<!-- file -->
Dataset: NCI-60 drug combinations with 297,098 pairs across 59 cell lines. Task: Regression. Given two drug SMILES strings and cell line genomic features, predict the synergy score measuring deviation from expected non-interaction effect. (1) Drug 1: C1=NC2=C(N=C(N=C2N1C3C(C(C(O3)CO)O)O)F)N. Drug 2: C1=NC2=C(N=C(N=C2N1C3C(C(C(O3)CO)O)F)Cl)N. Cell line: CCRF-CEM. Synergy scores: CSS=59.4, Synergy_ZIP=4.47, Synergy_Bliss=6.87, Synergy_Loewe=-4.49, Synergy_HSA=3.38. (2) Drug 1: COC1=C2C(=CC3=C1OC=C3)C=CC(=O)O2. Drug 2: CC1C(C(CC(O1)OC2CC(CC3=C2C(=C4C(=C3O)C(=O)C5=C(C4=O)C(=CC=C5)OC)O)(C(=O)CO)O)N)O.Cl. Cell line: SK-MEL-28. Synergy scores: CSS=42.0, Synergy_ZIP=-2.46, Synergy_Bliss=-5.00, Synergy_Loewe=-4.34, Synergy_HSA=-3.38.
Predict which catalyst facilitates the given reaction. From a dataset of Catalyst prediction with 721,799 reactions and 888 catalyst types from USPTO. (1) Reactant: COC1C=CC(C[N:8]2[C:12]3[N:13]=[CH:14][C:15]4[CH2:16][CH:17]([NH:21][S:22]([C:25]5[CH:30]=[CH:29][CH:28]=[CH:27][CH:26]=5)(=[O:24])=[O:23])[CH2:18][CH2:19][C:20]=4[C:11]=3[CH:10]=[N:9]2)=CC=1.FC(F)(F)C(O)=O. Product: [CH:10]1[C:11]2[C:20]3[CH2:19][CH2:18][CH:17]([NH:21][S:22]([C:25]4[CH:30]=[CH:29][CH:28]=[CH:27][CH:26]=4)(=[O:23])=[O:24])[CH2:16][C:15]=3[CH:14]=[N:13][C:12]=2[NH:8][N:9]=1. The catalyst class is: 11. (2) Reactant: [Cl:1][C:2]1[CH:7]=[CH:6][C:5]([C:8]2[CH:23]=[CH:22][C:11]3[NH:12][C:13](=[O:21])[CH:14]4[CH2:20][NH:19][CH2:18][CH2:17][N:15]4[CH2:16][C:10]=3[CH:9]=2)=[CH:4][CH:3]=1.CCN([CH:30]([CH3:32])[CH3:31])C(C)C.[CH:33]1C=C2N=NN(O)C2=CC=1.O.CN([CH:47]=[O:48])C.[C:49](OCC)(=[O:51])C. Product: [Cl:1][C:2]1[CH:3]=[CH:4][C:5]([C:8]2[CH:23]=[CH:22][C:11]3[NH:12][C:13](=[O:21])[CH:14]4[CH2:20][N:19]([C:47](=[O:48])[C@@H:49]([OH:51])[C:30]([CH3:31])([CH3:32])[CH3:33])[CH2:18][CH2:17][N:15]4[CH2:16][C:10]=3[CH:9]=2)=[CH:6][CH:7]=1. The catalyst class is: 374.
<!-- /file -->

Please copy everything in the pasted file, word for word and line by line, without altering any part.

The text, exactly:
Dataset: NCI-60 drug combinations with 297,098 pairs across 59 cell lines. Task: Regression. Given two drug SMILES strings and cell line genomic features, predict the synergy score measuring deviation from expected non-interaction effect. (1) Drug 1: C1=NC2=C(N=C(N=C2N1C3C(C(C(O3)CO)O)O)F)N. Drug 2: C1=NC2=C(N=C(N=C2N1C3C(C(C(O3)CO)O)F)Cl)N. Cell line: CCRF-CEM. Synergy scores: CSS=59.4, Synergy_ZIP=4.47, Synergy_Bliss=6.87, Synergy_Loewe=-4.49, Synergy_HSA=3.38. (2) Drug 1: COC1=C2C(=CC3=C1OC=C3)C=CC(=O)O2. Drug 2: CC1C(C(CC(O1)OC2CC(CC3=C2C(=C4C(=C3O)C(=O)C5=C(C4=O)C(=CC=C5)OC)O)(C(=O)CO)O)N)O.Cl. Cell line: SK-MEL-28. Synergy scores: CSS=42.0, Synergy_ZIP=-2.46, Synergy_Bliss=-5.00, Synergy_Loewe=-4.34, Synergy_HSA=-3.38.
Predict which catalyst facilitates the given reaction. From a dataset of Catalyst prediction with 721,799 reactions and 888 catalyst types from USPTO. (1) Reactant: COC1C=CC(C[N:8]2[C:12]3[N:13]=[CH:14][C:15]4[CH2:16][CH:17]([NH:21][S:22]([C:25]5[CH:30]=[CH:29][CH:28]=[CH:27][CH:26]=5)(=[O:24])=[O:23])[CH2:18][CH2:19][C:20]=4[C:11]=3[CH:10]=[N:9]2)=CC=1.FC(F)(F)C(O)=O. Product: [CH:10]1[C:11]2[C:20]3[CH2:19][CH2:18][CH:17]([NH:21][S:22]([C:25]4[CH:30]=[CH:29][CH:28]=[CH:27][CH:26]=4)(=[O:23])=[O:24])[CH2:16][C:15]=3[CH:14]=[N:13][C:12]=2[NH:8][N:9]=1. The catalyst class is: 11. (2) Reactant: [Cl:1][C:2]1[CH:7]=[CH:6][C:5]([C:8]2[CH:23]=[CH:22][C:11]3[NH:12][C:13](=[O:21])[CH:14]4[CH2:20][NH:19][CH2:18][CH2:17][N:15]4[CH2:16][C:10]=3[CH:9]=2)=[CH:4][CH:3]=1.CCN([CH:30]([CH3:32])[CH3:31])C(C)C.[CH:33]1C=C2N=NN(O)C2=CC=1.O.CN([CH:47]=[O:48])C.[C:49](OCC)(=[O:51])C. Product: [Cl:1][C:2]1[CH:3]=[CH:4][C:5]([C:8]2[CH:23]=[CH:22][C:11]3[NH:12][C:13](=[O:21])[CH:14]4[CH2:20][N:19]([C:47](=[O:48])[C@@H:49]([OH:51])[C:30]([CH3:31])([CH3:32])[CH3:33])[CH2:18][CH2:17][N:15]4[CH2:16][C:10]=3[CH:9]=2)=[CH:6][CH:7]=1. The catalyst class is: 374.